It’s not all rosy at White Hart Lane

Pre-season’s expectations: 

AVB-Erik-Lamela

Lamela hasn’t lived to his price tag

After spending £108 million, despite the loss of the EPL’s player of the year, there were definitely some high talks of spurs. The whispers around white hart lane sounded a little like ‘if this season goes right we could even challenge for the top spot’ and with the other teams also rebuilding, it was any ones league. It seems like this position has now on reflection, been taken by Liverpool but that’s another matter. There was a feeling that the new man up front, Soldado, could get them 25 + goals and there were hopes that Adebayor would go on loan and cut the wage budget. Lamela was at least going to do half of what Gareth Bale did and the prospects of Holtby, Paulinho, Eriksen in midfield was exciting. Sandro, the player the fans missed so badly last season, looked like he was coming back and there squad was bigger than ever. This Spurs team looked good.  

It didn’t morph though. AVB signed a striker who feeds off crosses yet played two inverted wingers nearly every game. A left back was never found and those few additional tinkers never came. Injuries began to build up and this squad didn’t look as strong as perceived. They were dominating games, but not scoring, Andros Townsend slamming a shot in 3 bodies from 40 yards was seen repeatedly. The 1-0’s turned to 0-0’s, there was growing calls to play two upfront to answer their problems (although it was empirically proved later in the season that this was not the answer). However the Liverpool and City games were eye openers, AVB didn’t learn from his mistakes, continually playing a high line but with no penetration even against the strongest teams. This ultimately cost him his Job, with interim Tim Sherwood taking over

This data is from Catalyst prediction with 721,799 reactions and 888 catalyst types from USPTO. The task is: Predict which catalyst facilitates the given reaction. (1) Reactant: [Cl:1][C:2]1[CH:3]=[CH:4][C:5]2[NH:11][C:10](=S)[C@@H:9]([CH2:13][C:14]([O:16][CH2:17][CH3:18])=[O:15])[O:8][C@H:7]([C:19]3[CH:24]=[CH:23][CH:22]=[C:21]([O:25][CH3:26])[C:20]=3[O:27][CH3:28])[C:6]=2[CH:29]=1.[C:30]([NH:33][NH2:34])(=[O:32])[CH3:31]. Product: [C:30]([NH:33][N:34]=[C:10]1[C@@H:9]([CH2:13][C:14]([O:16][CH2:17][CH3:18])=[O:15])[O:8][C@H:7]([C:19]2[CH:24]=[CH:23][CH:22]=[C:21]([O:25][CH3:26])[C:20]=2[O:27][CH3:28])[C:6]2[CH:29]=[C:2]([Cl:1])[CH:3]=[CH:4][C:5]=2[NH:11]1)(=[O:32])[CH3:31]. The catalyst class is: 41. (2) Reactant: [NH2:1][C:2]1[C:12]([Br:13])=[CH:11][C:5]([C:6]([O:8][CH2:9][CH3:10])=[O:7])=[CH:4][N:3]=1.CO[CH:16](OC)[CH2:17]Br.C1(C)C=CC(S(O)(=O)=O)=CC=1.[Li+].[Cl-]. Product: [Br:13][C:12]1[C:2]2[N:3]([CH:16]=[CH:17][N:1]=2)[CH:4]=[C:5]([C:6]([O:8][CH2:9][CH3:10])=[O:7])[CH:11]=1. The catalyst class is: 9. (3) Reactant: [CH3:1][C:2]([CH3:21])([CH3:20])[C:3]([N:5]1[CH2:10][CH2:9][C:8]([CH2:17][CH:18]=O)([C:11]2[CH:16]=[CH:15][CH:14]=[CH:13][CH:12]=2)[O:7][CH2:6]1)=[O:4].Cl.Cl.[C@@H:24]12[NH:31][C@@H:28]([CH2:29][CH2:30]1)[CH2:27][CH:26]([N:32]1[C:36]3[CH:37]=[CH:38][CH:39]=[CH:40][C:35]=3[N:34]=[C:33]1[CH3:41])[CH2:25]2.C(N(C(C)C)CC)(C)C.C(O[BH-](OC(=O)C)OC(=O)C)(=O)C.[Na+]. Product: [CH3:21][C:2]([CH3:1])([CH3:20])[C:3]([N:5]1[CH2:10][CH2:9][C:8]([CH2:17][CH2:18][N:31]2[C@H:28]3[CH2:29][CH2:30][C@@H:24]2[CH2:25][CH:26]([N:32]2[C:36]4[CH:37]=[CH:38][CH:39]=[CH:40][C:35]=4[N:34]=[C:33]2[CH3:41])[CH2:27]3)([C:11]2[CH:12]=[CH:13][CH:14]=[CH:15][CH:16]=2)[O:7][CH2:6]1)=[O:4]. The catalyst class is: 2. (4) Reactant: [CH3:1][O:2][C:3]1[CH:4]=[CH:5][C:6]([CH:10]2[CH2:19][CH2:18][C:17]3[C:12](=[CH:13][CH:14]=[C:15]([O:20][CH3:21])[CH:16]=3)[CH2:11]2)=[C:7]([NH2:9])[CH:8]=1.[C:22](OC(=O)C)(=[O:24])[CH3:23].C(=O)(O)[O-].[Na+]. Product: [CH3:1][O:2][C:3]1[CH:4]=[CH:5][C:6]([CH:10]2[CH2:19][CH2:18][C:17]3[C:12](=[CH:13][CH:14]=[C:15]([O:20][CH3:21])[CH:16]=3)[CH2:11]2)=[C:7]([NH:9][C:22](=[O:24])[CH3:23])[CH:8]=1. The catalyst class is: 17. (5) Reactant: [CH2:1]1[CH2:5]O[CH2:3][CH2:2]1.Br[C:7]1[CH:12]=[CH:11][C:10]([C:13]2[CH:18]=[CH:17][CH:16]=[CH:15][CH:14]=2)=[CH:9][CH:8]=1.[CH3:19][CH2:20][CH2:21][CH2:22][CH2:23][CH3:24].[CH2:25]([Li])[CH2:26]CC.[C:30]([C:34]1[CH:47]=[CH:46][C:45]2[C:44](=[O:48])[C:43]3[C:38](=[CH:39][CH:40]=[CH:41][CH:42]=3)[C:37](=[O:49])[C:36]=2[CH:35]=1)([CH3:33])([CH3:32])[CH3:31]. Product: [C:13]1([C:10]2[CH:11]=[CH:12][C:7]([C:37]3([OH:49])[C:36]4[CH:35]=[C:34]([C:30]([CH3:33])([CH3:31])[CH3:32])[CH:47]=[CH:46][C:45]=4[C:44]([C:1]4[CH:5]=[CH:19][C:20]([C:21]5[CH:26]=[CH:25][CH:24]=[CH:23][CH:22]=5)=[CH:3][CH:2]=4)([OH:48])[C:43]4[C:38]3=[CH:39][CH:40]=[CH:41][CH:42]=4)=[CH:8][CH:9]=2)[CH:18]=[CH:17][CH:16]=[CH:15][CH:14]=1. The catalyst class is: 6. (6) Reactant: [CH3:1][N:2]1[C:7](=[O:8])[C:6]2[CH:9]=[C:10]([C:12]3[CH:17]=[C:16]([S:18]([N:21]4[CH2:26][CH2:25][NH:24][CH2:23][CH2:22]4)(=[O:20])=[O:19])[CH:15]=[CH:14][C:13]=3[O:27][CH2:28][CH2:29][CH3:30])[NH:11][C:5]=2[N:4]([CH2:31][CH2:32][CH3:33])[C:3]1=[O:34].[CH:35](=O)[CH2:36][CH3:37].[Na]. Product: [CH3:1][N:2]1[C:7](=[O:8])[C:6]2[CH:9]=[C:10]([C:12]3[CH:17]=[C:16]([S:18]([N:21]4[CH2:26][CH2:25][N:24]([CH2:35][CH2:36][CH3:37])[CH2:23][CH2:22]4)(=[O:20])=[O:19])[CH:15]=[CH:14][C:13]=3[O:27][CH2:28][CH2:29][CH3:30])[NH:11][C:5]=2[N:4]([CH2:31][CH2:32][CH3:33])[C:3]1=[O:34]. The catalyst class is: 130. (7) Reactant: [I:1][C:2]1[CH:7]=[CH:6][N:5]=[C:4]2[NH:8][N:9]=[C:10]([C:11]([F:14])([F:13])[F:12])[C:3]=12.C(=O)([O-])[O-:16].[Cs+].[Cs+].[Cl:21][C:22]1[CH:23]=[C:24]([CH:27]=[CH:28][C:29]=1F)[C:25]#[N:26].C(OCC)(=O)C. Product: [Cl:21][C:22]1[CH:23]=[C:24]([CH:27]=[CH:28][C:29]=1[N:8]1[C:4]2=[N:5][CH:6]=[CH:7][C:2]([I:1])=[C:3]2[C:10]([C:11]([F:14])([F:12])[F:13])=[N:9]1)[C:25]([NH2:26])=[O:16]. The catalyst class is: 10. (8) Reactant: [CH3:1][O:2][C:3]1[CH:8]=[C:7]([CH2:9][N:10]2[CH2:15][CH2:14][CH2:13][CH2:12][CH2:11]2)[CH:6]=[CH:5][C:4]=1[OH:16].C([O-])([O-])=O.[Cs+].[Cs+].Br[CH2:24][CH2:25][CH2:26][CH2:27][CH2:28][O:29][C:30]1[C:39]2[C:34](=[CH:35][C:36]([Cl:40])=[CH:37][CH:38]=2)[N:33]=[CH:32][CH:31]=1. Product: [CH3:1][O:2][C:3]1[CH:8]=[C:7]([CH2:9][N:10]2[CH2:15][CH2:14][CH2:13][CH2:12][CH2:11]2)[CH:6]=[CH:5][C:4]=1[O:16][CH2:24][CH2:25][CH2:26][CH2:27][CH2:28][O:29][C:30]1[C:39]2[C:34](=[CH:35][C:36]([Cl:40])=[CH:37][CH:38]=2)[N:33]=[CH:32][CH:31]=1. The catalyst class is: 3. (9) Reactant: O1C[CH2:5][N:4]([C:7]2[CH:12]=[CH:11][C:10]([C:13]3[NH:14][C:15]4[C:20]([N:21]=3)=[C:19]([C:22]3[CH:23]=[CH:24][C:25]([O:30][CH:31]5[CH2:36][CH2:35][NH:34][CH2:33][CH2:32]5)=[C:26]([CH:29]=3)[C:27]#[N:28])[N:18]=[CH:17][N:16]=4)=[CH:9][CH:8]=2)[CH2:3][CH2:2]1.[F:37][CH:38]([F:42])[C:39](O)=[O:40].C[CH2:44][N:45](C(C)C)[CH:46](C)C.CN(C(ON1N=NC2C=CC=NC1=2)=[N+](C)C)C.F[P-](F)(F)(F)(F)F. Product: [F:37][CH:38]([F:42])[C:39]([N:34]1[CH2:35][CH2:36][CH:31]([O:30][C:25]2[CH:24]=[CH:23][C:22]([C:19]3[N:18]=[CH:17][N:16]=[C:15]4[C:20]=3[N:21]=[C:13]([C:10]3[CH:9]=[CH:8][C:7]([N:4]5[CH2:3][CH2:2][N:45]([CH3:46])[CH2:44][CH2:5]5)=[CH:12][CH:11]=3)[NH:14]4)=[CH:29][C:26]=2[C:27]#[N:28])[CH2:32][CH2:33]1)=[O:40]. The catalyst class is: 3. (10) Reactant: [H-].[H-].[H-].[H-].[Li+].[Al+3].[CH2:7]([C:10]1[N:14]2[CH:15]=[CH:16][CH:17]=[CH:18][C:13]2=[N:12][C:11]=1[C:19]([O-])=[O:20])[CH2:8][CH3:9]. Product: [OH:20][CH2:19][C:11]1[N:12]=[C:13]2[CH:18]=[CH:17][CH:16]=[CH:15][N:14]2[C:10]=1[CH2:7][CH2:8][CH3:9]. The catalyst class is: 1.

Tim Sherwood

Arsenal v Tottenham Hotspur - FA Cup Third Round

Tim Sherwood – Boyhood Arsenal fan

Surprisingly appointed and handed a 18 month contract after 2 fallacious wins, it must have felt like a stab in the back for AVB. Tim Sherwood is a typical down to earth, Englishman, in his interviews he try’s to move against the towed line and come up with his own honest rhetoric. He was brought up as an Arsenal fan something that they made very clear at the emirates and he showed a lot of respect for Wenger and his Arsenal team at the game, so there was question marks over his appointment. Seen as someone who can get the best out of his players, he may be not the best tactician in the world, but was viewed as perhaps as what Spurs need.  It was claimed he can get this team back, back on right course, in terms of actual wins and style it seemed as though it was 1 step forward 5 steps back and another step forward.  He’s pushed their back line back, brought Adebayor back in, put some players in positions they weren’t used to (including the bench) and also brought about a bit more energy into the team that had lost 6-0 at the Etihad. Oh and also put two upfront, which the media was so so desperate for.

The gameplan?

Tim Sherwood’s plan runs parallels with his own personality, old-fashioned and very English. He typically play’s with a 4-4-2, but has “experimented” (although it seems not that distant from his original game plan) with 4-3-3 and 4-4-1-1. He wants his wide players to get to byline and cross and doesn’t really give his centre mid a specific role, this doesn’t have the desired effect of “freedom”on the pitch but more of ‘looking lost’ effect. The epicentre of his gameplan revolves around Adebayor. For Adebayor it’s worked wonders, for other players it almost nullify’s them. This has meant the team has gone more direct, especially with the fullbacks who now see it essential to look for the togolese forward across the distance on the pitch, whether it be 20 yards or 80. He’s shifted Eriksen out wide for most of the season as well, which is a method of trying to make up for a missing left winger, despite him spending most of the game in the middle of the pitch and having never actually played there. His back four have been chopped and changed all season with Vertonghen being the only lone survivor, they are one of the only parts of the pitch that seem’s moderately organised although there are moments of complete uncertainty. I think left back is also a position of real concern, take the first goal for Benfica in the Europa league for example, poor Kyle Naughton hadn’t a clue whether he was with his man or playing the offside trap. Although this is something Tim Sherwood can’t really do anything about, these are all part of a larger experiment of his best team, in which he hasn’t actually experimented that much.